Europe

Travel To Relax – Paris, France The Magnificent Louvre

Paris, France The Magnificent LouvreThe Palais des Louvre was once the palace
of the ultimate king and biggest building in the entire world. Today, the vast horseshoe-shaped palace,
built in stages over eight centuries, with its striking
20th-century pyramid entry, houses the world’s grandest collection of art treasures. These people are waiting, not to get into the Louvre, but to buy a
ticket to get into the Louvre. With a City Museum Pass,
I save money and, more importantly, lots have time.

Anyone
with this pass can walk right in. Once inside, take a moment to enjoy the
modern pyramid  entry a work of art in itself.
It leads to three wings. We’ll limit our visit to
the Denon wing. The Louvre’s huge collection
covers art history  from ancient times
to about 1850.

It can be overwhelming.
A key to enjoying your visit: don’t even try to cover it all.
Enjoy an excuse to return. Remember to look up for a sense at
how long before it was a museum this was Europe’s ultimate palace and
home of its mightiest kings. In fact, the collection includes royal
French regalia such as  the crown of Louis XV.

And the crown Napoleon
wore on his coronation.  This museum is one
of the world’s oldest; opened to the public during the
French Revolution in 1793. I guess it just makes sense
you behead the king,  you inherit his palace and a vast royal
collection of art, open the doors and  voil!  A people’s museum. The statue of Winged Victory seems to
declare that the Louvre’s ancient collection is Europe’s finest.
Two centuries before Christ, this wind-whipped masterpiece of
Hellenistic Greek art stood on a bluff, celebrating a great
naval victory.

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And, just past her stands an entourage of twisting
and striding statues each modeling the
ideal human form.  Venus de Milo has struck
her pose like a reigning beauty queen for
2500 years now. There must be more famous paintings here
than in any other museum. The crowded Grand Gallery, while a
quarter mile long, displays only a small part of the Louvre’s collection.

We’ll feature a few paintings
representative of three styles: Renaissance,
Neo-classical, and Romantic. Franois I, who ruled through
the early 1500s was France’s Renaissance king. His private paintings
became the core of the Louvre’s collectio.N It was trendy for kings to have a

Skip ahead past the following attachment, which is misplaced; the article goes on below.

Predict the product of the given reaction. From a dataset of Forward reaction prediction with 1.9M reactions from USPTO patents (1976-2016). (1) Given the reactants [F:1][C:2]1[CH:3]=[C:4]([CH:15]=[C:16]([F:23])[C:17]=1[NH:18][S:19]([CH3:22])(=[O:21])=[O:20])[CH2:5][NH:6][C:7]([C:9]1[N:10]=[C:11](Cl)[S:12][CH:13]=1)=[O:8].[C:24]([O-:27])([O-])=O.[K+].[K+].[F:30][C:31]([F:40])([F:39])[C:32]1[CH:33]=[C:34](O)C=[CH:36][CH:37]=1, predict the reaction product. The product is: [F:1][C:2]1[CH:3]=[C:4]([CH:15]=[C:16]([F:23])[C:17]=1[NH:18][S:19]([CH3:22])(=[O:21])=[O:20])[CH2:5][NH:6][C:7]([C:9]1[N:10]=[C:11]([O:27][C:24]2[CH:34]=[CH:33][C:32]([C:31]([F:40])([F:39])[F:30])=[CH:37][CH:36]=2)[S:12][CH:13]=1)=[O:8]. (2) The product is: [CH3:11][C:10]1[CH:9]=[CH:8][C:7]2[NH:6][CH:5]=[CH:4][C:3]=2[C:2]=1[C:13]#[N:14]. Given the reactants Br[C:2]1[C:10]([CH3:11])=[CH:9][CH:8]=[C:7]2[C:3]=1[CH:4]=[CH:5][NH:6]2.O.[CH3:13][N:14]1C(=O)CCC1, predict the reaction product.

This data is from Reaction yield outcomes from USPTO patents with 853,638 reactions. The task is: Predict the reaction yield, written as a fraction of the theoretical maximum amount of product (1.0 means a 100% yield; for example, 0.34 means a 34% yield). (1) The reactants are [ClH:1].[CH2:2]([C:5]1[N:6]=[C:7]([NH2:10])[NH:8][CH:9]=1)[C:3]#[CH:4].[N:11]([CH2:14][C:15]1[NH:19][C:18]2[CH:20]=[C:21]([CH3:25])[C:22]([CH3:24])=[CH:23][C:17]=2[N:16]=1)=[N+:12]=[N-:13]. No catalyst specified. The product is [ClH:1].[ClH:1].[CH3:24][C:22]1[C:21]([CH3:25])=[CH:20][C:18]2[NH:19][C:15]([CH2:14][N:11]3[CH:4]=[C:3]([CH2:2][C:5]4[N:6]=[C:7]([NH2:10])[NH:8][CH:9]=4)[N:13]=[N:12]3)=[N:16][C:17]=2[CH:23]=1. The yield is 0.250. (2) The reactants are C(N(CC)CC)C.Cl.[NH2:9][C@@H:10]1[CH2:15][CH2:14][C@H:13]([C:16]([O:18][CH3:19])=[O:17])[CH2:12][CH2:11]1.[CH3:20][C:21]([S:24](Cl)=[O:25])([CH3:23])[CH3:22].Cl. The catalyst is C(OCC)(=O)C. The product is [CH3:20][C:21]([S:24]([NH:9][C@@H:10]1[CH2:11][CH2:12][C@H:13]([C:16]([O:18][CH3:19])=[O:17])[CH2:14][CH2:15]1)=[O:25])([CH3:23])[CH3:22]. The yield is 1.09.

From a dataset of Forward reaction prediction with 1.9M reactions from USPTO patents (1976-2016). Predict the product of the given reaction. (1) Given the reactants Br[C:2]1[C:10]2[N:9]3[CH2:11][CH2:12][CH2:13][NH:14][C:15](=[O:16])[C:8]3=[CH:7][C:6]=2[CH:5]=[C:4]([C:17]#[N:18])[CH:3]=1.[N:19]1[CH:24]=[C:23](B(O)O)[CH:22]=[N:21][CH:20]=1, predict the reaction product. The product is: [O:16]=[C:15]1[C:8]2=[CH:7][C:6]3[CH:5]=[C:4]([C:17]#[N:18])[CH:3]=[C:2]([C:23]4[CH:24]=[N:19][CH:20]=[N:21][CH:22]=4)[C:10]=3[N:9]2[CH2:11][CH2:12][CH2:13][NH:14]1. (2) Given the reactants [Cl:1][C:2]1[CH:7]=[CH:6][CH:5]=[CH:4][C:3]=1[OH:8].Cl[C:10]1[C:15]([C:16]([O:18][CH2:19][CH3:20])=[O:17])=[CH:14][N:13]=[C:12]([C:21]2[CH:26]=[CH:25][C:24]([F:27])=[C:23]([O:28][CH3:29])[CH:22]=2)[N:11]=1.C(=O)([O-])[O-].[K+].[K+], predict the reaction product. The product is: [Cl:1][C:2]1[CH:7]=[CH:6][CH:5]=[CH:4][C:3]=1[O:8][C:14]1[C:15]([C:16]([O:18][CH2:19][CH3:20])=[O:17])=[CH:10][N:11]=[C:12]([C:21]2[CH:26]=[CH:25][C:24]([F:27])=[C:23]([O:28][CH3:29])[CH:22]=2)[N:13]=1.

Renaissance genius in their court. One of Europe’s greatest kings  Franois Premier  got Europe’s top genius Leonardo da Vinci.

Leonardo’s work
epitomized the aesthetics of the Renaissance. And the Louvre’s collection of his paintings
demonstrates his lasting influence. His “Virgin of the Rocks”
illustrates his trademark sfumato technique
the subtle modeling of his faces, and, in landscapes, how he shows
distance by making it hazier and hazier.
And this portrait, Mona Lisa, believed to be of the wife
of a Florentine merchant, is Leonardo’s crowd-pleasing
masterpiece. With her enigmatic smile, she seems to
enjoy all the attention.

Her body is solid and statue-like, a
perfectly balanced pyramid, angled back so we can
appreciate its mass. Her arm, level with the frame, adds
stability and realism. And again, Leonardo creates depth
in Mona’s dreamy backyard. For me this painting sums up the
Renaissance  balance, confidence, and humanism, the
age when the common individual  Mona Lisa  becomes
art-worthy.

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Like the museum,  Napoleon was a product of the revolution.
One of the Louvre’s largest canvases shows Europe’s grandest
coronation  Napoleon’s. The pope traveled from Rome to Paris to
crown Napoleon but Europe’s most famous megalomaniac,
crown confidently in hand, pretty much ran the coronation show
himself. The pope looks a little neglected. The French Revolution was all about
ending kings.

So Napoleon crowned
himself Emperor. The politically correct art style of the time was
Neo-classical. Napoleon would approve of everything in
this room. Greek, Roman, heroic, or patriotic themes clean, simple and logical  it’s pure
Neo-classical.

This Parisian woman, wearing ancient garb and a Pompeii
hairdo, reclines on a Roman-style couch,
perfectly in vogue. Neo-classicism was an intellectual
movement. After all, during the revolution,
everything was subjected to  the test of reason. Nothing was sacred.

If it wasn’t logical, it
was rejected. The reaction to Neo-classicism was a
Romantic movement  Romanticism. Romanticism meant putting feeling
over intellect, passion over restrained
judgment. Logic and reason were replaced by a
spirit that encouraged  artists to be emotional and create not merely with the eyes saw,
but also what the heart felt.

What better setting for an
emotional work than the story have an actual shipwreck? In Gericault’s
“Raft of the Medusa,” we see a human pyramid ranging from
death and despair at its base to a pinnacle of hope as one of the
survivors spots a ship, which ultimately comes to their rescue.
If art controls your heartbeat, this is a masterpiece. The Romantic movement championed
nationalistic causes of the 19th century. Delacroix’s
“Liberty Leading the People” shows the citizens in 1830 once again
asserting their power and raising the French flag at a barricade
in those troublesome back streets of Paris. This painting and that struggle
reverberate with the French people to this day..

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